Potato Country by Kirsty Marillier

In Potato Country by Kirsty Marillier we have the theme of struggle, conflict, sadness, racism, change and hope. Narrated in the first person by Marillier herself the reader realizes from the beginning of the story that Marillier may be exploring the theme of struggle. Marillier’s family struggles to get by and her father wants to work as a teacher and not as a labourer. While her mother is sad that they have to struggle despite the promises of happiness she has received from other members of her family should they move to Australia. This may be important as it suggests that for some immigrants Australia is not what it could be. It just that the Marillier’s are one of these type of immigrants. They only find happiness through escape. With the Marillier girls playing games they might have played in South Africa. If anything the Marillier’s are underdogs in Australia.

There is also a sense that the Marillier’s are internally conflicted. They haven’t really adapted to their situation and some of their neighbours are afraid of them due to their skin colour. While other neighbours’ view them as no more than a curiosity because of their brown skin. It is as though the dreams that the Marillier’s have do not reach fruition until Marillier’s father gets a job in his preferred field, teaching. This too may be important as life changes for the Marillier’s. They have more money and better prospects. However it is interesting that Kristy never felt poor. Though she did tire of eating potatoes. The sadness that Mrs Marillier felt is also important as he highlights how deeply let down she feels when it comes to following her dreams of a better life in Australia. Gone are the wishful promises her family told her about. Replaced by sorrow and a difficult life. A life more difficult than the one the Marillier’s had in South Africa.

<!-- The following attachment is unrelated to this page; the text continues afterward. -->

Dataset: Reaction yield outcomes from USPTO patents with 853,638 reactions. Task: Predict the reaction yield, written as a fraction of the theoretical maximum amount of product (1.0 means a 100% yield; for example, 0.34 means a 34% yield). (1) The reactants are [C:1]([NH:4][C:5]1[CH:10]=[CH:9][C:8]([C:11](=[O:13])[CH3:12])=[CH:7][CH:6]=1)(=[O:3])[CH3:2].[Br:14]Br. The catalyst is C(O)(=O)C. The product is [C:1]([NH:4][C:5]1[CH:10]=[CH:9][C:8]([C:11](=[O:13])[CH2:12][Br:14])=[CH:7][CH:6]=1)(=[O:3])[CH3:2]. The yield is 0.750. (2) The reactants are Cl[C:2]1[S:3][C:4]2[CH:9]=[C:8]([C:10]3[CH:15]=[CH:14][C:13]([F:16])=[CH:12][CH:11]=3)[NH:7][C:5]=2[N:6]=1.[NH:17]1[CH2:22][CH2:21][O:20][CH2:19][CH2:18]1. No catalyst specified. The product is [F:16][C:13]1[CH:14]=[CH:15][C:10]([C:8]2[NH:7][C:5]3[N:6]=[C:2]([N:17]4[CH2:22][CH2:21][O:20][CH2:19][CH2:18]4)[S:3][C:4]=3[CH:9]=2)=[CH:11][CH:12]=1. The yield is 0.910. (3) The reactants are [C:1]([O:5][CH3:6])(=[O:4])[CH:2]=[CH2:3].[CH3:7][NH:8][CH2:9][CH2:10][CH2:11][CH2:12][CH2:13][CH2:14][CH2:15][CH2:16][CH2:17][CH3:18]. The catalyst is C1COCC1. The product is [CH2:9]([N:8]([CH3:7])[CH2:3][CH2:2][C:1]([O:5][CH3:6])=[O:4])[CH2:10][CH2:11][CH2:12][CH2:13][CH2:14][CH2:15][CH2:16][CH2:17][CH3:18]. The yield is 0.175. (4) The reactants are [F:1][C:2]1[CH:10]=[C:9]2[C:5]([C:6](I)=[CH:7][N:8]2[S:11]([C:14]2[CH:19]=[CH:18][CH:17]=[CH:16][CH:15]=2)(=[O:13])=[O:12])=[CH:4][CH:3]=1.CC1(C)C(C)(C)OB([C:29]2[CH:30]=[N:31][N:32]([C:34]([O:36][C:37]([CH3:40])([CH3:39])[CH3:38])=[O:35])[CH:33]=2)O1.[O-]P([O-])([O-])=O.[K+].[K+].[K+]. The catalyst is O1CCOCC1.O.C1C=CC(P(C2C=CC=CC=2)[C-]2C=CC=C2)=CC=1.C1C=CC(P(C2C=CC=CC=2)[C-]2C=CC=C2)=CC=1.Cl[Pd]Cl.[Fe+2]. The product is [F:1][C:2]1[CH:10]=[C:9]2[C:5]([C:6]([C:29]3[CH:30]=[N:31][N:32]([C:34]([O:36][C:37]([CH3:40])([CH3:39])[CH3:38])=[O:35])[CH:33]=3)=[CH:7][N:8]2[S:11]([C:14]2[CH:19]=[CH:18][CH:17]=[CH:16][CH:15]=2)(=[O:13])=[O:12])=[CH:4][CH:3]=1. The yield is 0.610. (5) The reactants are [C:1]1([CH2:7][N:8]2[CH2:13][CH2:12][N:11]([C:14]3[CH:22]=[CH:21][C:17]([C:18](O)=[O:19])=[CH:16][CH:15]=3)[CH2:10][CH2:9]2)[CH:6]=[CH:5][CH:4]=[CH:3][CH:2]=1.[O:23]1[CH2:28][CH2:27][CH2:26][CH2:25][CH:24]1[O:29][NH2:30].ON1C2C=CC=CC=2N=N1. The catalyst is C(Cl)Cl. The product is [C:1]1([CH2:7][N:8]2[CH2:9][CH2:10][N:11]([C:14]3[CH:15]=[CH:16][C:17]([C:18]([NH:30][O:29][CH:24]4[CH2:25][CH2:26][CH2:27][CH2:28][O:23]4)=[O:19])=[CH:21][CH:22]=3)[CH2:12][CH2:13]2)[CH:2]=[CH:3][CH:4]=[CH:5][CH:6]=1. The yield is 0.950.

There may be some symbolism in the story which might be important. The fact that Mr Marillier is a teacher could suggest that through hard work one can achieve their dreams. Something Mr Marillier does eventually do when he is hired as a teacher in Australia. Mrs Marillier’s dedication to her family also pays off for the family. She has acted as a rock when times have been difficult and she has struggled herself. In reality she has never given up. As mentioned the girls playing games that have an origin in South Africa are significant as they highlight not only the girls’ desires to escape from life in Australia but more importantly they have not forgotten their roots and the struggles they encountered while living in South Africa.

The end of the story is interesting as Marillier has a message for other girls who were like her. She hopes they will not change and that they will continue to follow their dreams regardless of any adversity that might encounter. This is significant as it suggests that despite the hardships Marillier endured she has never given up. She has continued to dream. Just as her father had when it came to him finding a job in teaching. Marillier believes that every girl needs to keep the fire in their heart in order to succeed no matter how difficult circumstance might be. That life will get better and they too can have some of the magic that Marillier experienced.

Cite Post
McManus, Dermot. "Potato Country by Kirsty Marillier." The Sitting Bee. The Sitting Bee, 21 Jan. 2023. Web.

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